The seemingly enlightened approach to warfare outlined above in the US army manual (human rights advocates were consulted in the production of the book, FM-3-24 in 2006) did little to please historian Col. Gian Gentile, as he argued in 2009:
“The answer to this tactical problem in Afghanistan provided by the Counterinsurgency Experts is better population centric Coin tactics and operations; just try harder at building schools, roads, local security forces, establishing government legitimacy, and population security through dispersion of forces to protect them. Once we get better at these processes and try just a bit harder, with a just a few more troops, then voila (just like we think happened in Iraq) victory is achieved, triumph is at hand. But where in this formulation of scientific processes are the enemy and the killing of them?”
The same debates are playing out today in Iraq. Good, representative governance is undoubtedly essential for ending insurgency and terrorism, even better, to prevent people becoming insurgents. The problem in Iraq is that local engagement with tribes, negotiations for reconciliation and micro economic development schemes were something chiefly done by US army units and State Department personnel (many of them ex army) in Sunni majority areas.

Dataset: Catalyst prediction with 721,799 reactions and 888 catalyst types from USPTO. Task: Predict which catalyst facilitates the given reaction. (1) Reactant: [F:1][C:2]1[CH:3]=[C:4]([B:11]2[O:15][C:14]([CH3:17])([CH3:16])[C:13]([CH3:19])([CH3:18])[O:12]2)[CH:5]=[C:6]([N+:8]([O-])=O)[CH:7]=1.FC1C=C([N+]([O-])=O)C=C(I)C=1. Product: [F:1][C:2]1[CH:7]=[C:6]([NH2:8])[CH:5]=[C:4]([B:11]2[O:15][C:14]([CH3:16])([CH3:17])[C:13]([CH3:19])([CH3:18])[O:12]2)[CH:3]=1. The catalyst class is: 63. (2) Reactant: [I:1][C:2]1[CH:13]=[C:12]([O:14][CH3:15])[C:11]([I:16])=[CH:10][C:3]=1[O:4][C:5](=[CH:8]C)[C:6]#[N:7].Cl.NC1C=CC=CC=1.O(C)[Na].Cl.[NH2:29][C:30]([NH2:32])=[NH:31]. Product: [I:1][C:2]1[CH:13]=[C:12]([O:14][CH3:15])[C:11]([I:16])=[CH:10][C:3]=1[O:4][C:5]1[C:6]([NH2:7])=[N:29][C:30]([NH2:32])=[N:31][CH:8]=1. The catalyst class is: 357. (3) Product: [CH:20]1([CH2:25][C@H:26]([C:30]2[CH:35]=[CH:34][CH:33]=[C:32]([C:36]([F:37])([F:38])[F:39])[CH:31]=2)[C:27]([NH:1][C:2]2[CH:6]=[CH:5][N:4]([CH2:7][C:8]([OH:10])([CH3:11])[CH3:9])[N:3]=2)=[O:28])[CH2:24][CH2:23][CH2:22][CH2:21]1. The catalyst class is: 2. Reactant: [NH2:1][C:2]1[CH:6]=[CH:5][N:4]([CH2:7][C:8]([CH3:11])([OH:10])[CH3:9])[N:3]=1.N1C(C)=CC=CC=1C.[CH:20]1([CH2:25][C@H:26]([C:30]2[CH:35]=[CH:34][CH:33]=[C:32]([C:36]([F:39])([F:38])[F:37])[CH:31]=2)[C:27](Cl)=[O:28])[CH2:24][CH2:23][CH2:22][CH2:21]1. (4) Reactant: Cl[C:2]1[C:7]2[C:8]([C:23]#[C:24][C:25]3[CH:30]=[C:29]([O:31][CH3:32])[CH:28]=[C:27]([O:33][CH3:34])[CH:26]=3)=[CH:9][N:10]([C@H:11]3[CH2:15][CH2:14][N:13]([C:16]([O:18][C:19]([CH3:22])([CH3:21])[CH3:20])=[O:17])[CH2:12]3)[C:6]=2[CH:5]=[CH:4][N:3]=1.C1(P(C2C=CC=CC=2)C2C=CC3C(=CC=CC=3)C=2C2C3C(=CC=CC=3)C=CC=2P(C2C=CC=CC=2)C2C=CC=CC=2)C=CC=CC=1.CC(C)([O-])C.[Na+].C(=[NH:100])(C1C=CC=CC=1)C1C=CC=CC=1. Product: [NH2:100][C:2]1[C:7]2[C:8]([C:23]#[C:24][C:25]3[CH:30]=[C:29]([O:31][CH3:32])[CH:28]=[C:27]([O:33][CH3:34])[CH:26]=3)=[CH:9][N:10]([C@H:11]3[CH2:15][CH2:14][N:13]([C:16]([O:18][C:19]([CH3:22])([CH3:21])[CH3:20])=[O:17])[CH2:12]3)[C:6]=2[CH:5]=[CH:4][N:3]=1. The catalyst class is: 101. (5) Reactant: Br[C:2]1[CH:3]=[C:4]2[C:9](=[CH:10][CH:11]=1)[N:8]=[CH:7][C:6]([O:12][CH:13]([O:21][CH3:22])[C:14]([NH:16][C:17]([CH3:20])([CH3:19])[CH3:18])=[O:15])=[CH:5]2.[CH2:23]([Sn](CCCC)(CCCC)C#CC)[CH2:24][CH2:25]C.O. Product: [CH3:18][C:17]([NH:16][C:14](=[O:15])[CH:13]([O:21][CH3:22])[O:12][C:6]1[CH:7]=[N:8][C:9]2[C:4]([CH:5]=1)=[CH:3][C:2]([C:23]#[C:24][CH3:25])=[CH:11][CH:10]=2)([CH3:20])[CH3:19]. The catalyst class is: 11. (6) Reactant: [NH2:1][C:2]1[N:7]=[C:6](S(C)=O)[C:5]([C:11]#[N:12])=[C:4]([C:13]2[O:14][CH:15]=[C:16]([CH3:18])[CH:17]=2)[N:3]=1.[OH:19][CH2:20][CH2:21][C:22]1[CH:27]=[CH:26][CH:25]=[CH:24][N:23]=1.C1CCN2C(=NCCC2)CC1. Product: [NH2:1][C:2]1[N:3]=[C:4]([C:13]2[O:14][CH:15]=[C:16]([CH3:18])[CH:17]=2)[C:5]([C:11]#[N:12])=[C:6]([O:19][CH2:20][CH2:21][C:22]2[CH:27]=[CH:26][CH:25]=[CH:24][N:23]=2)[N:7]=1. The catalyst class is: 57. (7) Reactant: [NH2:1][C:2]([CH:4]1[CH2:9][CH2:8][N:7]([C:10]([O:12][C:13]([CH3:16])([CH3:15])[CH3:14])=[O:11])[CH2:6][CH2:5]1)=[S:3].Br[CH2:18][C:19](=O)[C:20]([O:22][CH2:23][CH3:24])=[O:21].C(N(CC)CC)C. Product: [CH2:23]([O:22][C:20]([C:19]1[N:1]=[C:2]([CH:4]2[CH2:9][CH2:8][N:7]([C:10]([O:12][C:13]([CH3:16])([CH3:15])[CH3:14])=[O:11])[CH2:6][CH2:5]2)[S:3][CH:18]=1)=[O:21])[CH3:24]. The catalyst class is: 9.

The US, rightly or wrongly, made peace with Baathist insurgents of the 1920s Revolutionary Brigades and the Jaish Mohammed, to turn these movements against a widely hated ISI. For a while, it was spectacularly effective at stopping the salafist terrorists, but as Craig Whiteside recently argued, it was a solution built on sand.
Rightly or wrongly, Nouri al Maliki’s government were highly circumspect about many of the Sunni “Sahwa” formations, and many of them were either left unpaid or arrested, with the commander of the Iraqi army 6th division calling them a “cancer” and largely driving them from Abu Ghraib, leaving security to deteriorate.